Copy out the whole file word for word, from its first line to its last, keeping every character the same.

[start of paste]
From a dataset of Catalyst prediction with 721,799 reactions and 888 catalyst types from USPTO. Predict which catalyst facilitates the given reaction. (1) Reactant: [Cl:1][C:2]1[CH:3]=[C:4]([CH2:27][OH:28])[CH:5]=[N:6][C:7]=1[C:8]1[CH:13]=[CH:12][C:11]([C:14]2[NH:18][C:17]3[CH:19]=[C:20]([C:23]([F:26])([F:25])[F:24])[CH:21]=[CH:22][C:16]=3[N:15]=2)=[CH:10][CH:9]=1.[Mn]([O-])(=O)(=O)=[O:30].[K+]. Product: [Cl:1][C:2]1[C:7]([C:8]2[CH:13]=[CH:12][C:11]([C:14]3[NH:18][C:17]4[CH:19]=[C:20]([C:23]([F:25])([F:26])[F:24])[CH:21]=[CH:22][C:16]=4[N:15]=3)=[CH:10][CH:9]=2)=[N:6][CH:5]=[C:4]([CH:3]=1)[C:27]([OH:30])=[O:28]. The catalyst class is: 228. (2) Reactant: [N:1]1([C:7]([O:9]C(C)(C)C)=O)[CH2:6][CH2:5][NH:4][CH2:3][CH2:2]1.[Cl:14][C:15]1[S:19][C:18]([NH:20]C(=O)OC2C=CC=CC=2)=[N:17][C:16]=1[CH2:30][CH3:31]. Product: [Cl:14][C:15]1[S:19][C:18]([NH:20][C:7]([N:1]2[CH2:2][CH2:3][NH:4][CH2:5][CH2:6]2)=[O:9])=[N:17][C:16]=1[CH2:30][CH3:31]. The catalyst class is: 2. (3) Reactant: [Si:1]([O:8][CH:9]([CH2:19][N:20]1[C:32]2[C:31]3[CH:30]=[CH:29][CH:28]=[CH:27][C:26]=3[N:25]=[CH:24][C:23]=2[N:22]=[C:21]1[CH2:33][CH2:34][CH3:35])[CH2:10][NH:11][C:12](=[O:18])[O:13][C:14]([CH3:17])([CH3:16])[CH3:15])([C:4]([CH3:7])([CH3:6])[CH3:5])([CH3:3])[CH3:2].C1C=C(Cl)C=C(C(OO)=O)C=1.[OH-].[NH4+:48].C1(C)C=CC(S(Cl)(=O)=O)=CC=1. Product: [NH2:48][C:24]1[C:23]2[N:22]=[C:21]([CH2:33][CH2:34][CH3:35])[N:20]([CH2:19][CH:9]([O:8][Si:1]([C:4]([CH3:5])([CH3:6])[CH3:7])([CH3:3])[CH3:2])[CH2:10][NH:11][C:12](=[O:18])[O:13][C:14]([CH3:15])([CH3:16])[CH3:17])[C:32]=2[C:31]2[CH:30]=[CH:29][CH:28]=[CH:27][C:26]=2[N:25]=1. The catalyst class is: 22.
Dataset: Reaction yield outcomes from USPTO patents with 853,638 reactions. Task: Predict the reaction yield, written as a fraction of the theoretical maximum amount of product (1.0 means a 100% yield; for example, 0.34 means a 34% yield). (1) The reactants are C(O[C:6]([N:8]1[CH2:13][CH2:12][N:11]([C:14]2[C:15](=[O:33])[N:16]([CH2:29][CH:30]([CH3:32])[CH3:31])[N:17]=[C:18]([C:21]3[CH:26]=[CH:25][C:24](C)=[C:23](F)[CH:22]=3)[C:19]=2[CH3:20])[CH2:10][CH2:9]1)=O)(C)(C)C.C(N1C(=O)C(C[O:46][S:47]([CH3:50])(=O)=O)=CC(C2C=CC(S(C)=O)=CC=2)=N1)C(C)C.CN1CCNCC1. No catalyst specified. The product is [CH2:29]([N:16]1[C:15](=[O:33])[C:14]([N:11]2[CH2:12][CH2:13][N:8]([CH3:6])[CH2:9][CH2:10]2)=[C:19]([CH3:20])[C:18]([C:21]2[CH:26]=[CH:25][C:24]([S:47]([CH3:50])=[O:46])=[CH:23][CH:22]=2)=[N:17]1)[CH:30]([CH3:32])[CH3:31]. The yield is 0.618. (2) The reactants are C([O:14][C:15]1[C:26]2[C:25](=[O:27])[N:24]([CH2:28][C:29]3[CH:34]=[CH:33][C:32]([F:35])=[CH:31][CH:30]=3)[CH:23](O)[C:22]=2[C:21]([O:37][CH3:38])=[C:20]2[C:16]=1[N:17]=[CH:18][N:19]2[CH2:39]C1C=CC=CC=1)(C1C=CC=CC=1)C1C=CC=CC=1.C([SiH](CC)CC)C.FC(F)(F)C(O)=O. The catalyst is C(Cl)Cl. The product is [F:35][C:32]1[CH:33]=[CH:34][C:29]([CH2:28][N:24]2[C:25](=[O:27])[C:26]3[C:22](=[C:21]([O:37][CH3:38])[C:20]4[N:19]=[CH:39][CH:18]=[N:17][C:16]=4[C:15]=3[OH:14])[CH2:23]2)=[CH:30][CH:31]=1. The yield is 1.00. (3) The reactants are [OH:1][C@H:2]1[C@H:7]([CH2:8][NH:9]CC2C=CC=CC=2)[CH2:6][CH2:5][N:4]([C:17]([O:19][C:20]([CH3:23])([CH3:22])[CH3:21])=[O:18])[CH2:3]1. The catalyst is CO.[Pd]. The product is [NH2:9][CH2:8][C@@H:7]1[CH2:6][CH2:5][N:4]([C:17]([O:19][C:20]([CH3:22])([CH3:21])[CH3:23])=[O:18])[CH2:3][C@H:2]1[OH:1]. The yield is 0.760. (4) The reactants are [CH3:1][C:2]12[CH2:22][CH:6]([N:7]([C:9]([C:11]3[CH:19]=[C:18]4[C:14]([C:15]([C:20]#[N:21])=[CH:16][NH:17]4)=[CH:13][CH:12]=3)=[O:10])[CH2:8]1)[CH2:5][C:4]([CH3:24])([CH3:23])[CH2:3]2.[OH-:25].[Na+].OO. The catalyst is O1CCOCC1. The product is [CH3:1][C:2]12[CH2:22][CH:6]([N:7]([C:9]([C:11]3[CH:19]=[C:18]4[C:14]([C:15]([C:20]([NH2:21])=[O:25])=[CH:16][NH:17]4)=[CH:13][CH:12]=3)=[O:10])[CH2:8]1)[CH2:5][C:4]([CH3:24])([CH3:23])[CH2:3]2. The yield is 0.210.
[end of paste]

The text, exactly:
From a dataset of Catalyst prediction with 721,799 reactions and 888 catalyst types from USPTO. Predict which catalyst facilitates the given reaction. (1) Reactant: [Cl:1][C:2]1[CH:3]=[C:4]([CH2:27][OH:28])[CH:5]=[N:6][C:7]=1[C:8]1[CH:13]=[CH:12][C:11]([C:14]2[NH:18][C:17]3[CH:19]=[C:20]([C:23]([F:26])([F:25])[F:24])[CH:21]=[CH:22][C:16]=3[N:15]=2)=[CH:10][CH:9]=1.[Mn]([O-])(=O)(=O)=[O:30].[K+]. Product: [Cl:1][C:2]1[C:7]([C:8]2[CH:13]=[CH:12][C:11]([C:14]3[NH:18][C:17]4[CH:19]=[C:20]([C:23]([F:25])([F:26])[F:24])[CH:21]=[CH:22][C:16]=4[N:15]=3)=[CH:10][CH:9]=2)=[N:6][CH:5]=[C:4]([CH:3]=1)[C:27]([OH:30])=[O:28]. The catalyst class is: 228. (2) Reactant: [N:1]1([C:7]([O:9]C(C)(C)C)=O)[CH2:6][CH2:5][NH:4][CH2:3][CH2:2]1.[Cl:14][C:15]1[S:19][C:18]([NH:20]C(=O)OC2C=CC=CC=2)=[N:17][C:16]=1[CH2:30][CH3:31]. Product: [Cl:14][C:15]1[S:19][C:18]([NH:20][C:7]([N:1]2[CH2:2][CH2:3][NH:4][CH2:5][CH2:6]2)=[O:9])=[N:17][C:16]=1[CH2:30][CH3:31]. The catalyst class is: 2. (3) Reactant: [Si:1]([O:8][CH:9]([CH2:19][N:20]1[C:32]2[C:31]3[CH:30]=[CH:29][CH:28]=[CH:27][C:26]=3[N:25]=[CH:24][C:23]=2[N:22]=[C:21]1[CH2:33][CH2:34][CH3:35])[CH2:10][NH:11][C:12](=[O:18])[O:13][C:14]([CH3:17])([CH3:16])[CH3:15])([C:4]([CH3:7])([CH3:6])[CH3:5])([CH3:3])[CH3:2].C1C=C(Cl)C=C(C(OO)=O)C=1.[OH-].[NH4+:48].C1(C)C=CC(S(Cl)(=O)=O)=CC=1. Product: [NH2:48][C:24]1[C:23]2[N:22]=[C:21]([CH2:33][CH2:34][CH3:35])[N:20]([CH2:19][CH:9]([O:8][Si:1]([C:4]([CH3:5])([CH3:6])[CH3:7])([CH3:3])[CH3:2])[CH2:10][NH:11][C:12](=[O:18])[O:13][C:14]([CH3:15])([CH3:16])[CH3:17])[C:32]=2[C:31]2[CH:30]=[CH:29][CH:28]=[CH:27][C:26]=2[N:25]=1. The catalyst class is: 22.
Dataset: Reaction yield outcomes from USPTO patents with 853,638 reactions. Task: Predict the reaction yield, written as a fraction of the theoretical maximum amount of product (1.0 means a 100% yield; for example, 0.34 means a 34% yield). (1) The reactants are C(O[C:6]([N:8]1[CH2:13][CH2:12][N:11]([C:14]2[C:15](=[O:33])[N:16]([CH2:29][CH:30]([CH3:32])[CH3:31])[N:17]=[C:18]([C:21]3[CH:26]=[CH:25][C:24](C)=[C:23](F)[CH:22]=3)[C:19]=2[CH3:20])[CH2:10][CH2:9]1)=O)(C)(C)C.C(N1C(=O)C(C[O:46][S:47]([CH3:50])(=O)=O)=CC(C2C=CC(S(C)=O)=CC=2)=N1)C(C)C.CN1CCNCC1. No catalyst specified. The product is [CH2:29]([N:16]1[C:15](=[O:33])[C:14]([N:11]2[CH2:12][CH2:13][N:8]([CH3:6])[CH2:9][CH2:10]2)=[C:19]([CH3:20])[C:18]([C:21]2[CH:26]=[CH:25][C:24]([S:47]([CH3:50])=[O:46])=[CH:23][CH:22]=2)=[N:17]1)[CH:30]([CH3:32])[CH3:31]. The yield is 0.618. (2) The reactants are C([O:14][C:15]1[C:26]2[C:25](=[O:27])[N:24]([CH2:28][C:29]3[CH:34]=[CH:33][C:32]([F:35])=[CH:31][CH:30]=3)[CH:23](O)[C:22]=2[C:21]([O:37][CH3:38])=[C:20]2[C:16]=1[N:17]=[CH:18][N:19]2[CH2:39]C1C=CC=CC=1)(C1C=CC=CC=1)C1C=CC=CC=1.C([SiH](CC)CC)C.FC(F)(F)C(O)=O. The catalyst is C(Cl)Cl. The product is [F:35][C:32]1[CH:33]=[CH:34][C:29]([CH2:28][N:24]2[C:25](=[O:27])[C:26]3[C:22](=[C:21]([O:37][CH3:38])[C:20]4[N:19]=[CH:39][CH:18]=[N:17][C:16]=4[C:15]=3[OH:14])[CH2:23]2)=[CH:30][CH:31]=1. The yield is 1.00. (3) The reactants are [OH:1][C@H:2]1[C@H:7]([CH2:8][NH:9]CC2C=CC=CC=2)[CH2:6][CH2:5][N:4]([C:17]([O:19][C:20]([CH3:23])([CH3:22])[CH3:21])=[O:18])[CH2:3]1. The catalyst is CO.[Pd]. The product is [NH2:9][CH2:8][C@@H:7]1[CH2:6][CH2:5][N:4]([C:17]([O:19][C:20]([CH3:22])([CH3:21])[CH3:23])=[O:18])[CH2:3][C@H:2]1[OH:1]. The yield is 0.760. (4) The reactants are [CH3:1][C:2]12[CH2:22][CH:6]([N:7]([C:9]([C:11]3[CH:19]=[C:18]4[C:14]([C:15]([C:20]#[N:21])=[CH:16][NH:17]4)=[CH:13][CH:12]=3)=[O:10])[CH2:8]1)[CH2:5][C:4]([CH3:24])([CH3:23])[CH2:3]2.[OH-:25].[Na+].OO. The catalyst is O1CCOCC1. The product is [CH3:1][C:2]12[CH2:22][CH:6]([N:7]([C:9]([C:11]3[CH:19]=[C:18]4[C:14]([C:15]([C:20]([NH2:21])=[O:25])=[CH:16][NH:17]4)=[CH:13][CH:12]=3)=[O:10])[CH2:8]1)[CH2:5][C:4]([CH3:24])([CH3:23])[CH2:3]2. The yield is 0.210.